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ENGLISH TRANSLATIONS FROM THE GREEK 43

DIONYSIUS, THE PERIEGETE

1. The Surveye of the World, or Situation of the Earth, so much as is inhabited. Comprysing briefly the generall partes thereof, with the names both new and olde, of the principal coun­tries, Kingdoms, Peoples, Cities, Towns, Fortes, Promontories, Hils, Woods, Mountains, Valleyes, Rivers and Fountains therin conteyned. Also of Seas, with their Clyffes, Reaches, Turnings, Elbows, Quicksands, Rocks, Flattes, Shelues, and Shoares. A work very necessary and delectable for students of Geographic, Saylers, and others. First written in Greeke by Dionise Alexan­drine and now englished by Thomas Twine, Gentl. 1572. 8° BL

EMPEDOCLES American Translation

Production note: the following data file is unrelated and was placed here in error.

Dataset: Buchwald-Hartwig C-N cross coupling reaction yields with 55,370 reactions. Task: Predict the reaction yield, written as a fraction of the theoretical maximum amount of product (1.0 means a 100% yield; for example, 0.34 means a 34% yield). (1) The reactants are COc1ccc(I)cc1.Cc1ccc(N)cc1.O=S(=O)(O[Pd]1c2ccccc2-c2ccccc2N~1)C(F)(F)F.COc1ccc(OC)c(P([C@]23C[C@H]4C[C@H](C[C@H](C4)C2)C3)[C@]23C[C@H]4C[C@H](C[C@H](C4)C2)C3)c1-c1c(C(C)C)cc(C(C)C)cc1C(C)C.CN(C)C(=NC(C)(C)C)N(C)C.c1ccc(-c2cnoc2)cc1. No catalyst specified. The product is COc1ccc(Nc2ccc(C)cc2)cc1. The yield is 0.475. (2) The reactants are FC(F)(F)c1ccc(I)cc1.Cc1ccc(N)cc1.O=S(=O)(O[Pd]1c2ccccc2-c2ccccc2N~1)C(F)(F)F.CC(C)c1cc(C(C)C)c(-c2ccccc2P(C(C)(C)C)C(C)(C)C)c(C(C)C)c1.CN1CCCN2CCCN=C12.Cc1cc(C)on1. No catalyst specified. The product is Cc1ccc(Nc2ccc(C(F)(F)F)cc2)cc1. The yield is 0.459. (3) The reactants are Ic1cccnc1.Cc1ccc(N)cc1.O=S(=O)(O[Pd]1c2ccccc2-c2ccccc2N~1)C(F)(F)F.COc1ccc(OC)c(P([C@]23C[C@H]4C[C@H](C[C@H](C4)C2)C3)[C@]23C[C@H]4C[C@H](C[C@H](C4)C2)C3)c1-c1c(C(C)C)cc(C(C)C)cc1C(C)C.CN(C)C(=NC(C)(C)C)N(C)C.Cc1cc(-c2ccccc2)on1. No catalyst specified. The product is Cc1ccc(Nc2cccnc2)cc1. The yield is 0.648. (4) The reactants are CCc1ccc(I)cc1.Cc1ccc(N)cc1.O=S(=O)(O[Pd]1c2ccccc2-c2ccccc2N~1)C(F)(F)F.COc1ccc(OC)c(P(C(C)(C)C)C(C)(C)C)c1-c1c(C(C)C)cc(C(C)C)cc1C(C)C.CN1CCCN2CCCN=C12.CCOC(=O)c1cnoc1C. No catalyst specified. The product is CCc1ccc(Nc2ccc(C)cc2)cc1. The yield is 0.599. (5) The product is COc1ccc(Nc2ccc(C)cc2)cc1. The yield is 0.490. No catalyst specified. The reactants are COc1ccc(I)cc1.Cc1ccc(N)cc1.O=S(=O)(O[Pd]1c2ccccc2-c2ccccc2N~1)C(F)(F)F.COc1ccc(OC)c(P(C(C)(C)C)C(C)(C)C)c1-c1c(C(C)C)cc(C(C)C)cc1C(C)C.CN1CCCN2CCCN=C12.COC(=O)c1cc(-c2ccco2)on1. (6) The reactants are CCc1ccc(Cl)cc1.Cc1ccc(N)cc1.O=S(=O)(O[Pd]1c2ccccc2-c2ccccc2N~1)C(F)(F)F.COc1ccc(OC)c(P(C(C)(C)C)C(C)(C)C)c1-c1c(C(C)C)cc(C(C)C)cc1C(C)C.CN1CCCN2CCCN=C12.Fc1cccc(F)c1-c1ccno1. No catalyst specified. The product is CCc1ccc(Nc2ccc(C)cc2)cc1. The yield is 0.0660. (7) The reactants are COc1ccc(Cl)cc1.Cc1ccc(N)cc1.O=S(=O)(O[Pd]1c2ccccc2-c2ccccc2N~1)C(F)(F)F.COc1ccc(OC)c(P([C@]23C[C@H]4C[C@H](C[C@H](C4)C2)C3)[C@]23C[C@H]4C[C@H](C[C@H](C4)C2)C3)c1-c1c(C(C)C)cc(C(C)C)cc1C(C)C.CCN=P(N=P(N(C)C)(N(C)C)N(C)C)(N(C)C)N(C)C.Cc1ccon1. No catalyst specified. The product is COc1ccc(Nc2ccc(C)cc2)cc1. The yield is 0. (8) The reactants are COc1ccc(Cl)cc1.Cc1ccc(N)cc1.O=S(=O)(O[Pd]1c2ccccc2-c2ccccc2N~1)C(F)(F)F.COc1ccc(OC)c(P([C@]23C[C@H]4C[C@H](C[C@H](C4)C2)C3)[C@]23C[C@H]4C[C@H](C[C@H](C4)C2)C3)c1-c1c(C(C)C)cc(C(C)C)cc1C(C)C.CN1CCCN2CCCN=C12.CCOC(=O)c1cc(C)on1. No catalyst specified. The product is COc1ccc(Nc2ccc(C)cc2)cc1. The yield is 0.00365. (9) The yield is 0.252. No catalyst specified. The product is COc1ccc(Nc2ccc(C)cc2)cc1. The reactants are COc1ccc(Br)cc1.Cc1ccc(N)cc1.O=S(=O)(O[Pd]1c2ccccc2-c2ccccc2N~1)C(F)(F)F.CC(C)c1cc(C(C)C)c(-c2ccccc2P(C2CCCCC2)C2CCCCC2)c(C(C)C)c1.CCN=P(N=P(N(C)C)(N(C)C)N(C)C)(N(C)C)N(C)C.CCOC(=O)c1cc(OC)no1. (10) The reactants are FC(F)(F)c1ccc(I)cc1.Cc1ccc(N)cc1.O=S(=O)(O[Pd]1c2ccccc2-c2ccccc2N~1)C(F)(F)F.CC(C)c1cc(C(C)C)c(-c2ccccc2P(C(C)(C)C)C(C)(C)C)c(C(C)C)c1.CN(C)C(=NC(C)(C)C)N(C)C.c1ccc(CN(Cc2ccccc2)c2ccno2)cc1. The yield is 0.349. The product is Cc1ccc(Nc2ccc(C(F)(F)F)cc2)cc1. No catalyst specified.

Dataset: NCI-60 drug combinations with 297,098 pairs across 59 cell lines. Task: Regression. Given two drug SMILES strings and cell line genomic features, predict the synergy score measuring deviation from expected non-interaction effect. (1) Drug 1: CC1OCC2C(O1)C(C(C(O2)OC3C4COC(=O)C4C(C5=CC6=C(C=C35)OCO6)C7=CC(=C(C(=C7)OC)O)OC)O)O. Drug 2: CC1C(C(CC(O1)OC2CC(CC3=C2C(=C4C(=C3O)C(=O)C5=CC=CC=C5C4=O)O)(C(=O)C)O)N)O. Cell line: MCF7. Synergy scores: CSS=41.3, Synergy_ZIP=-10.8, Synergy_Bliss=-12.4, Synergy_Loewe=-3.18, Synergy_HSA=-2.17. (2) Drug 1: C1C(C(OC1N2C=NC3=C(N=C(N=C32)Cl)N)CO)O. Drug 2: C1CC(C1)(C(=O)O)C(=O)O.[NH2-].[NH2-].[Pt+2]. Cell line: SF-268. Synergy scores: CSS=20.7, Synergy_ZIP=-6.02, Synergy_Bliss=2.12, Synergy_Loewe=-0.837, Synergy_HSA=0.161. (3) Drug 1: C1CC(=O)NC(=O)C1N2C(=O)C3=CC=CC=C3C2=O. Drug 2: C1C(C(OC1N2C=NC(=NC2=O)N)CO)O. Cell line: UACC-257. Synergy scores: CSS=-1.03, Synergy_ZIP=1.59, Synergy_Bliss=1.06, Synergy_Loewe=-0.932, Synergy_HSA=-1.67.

1. Fragments. Translated into English Verse. By William E. Leonard. New York. 1909. 8°

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EPICTETUS

1. The Manuell of Epictetus, Translated out of Greeke into French, and now into English, conferred with two Latine Trans­lations. Herevnto are annexed Annotations, and also the Apothegs of the same Author. By la. Sanford. 1567. 8° BL

2. Epictetus his Manuell. And Cebes his Table. Out of the Greeke original, by lo. Healey. 1610. 12°

Reprinted: [With the addition of Theophrastus' Characters] 1616; 1616; 1636.

3. The lives and philosophy of Epictetus with the embleme of human life by Cebes. Rendred into English; by J. Davies [from the French of Boileau]. [The philosophy is a translation of the Enchiridion and the embleme of the Tabula.] 1670. 12°

4. Epicteti Enchiridion, made English in a poetical paraphrase, by E. Walker. 1692. 8°

Reprinted: 1697; 1702; 1708; 1716; Dublin, 1724; 1737.

5. Epictetus his Morals, with Simplicius's comment, made

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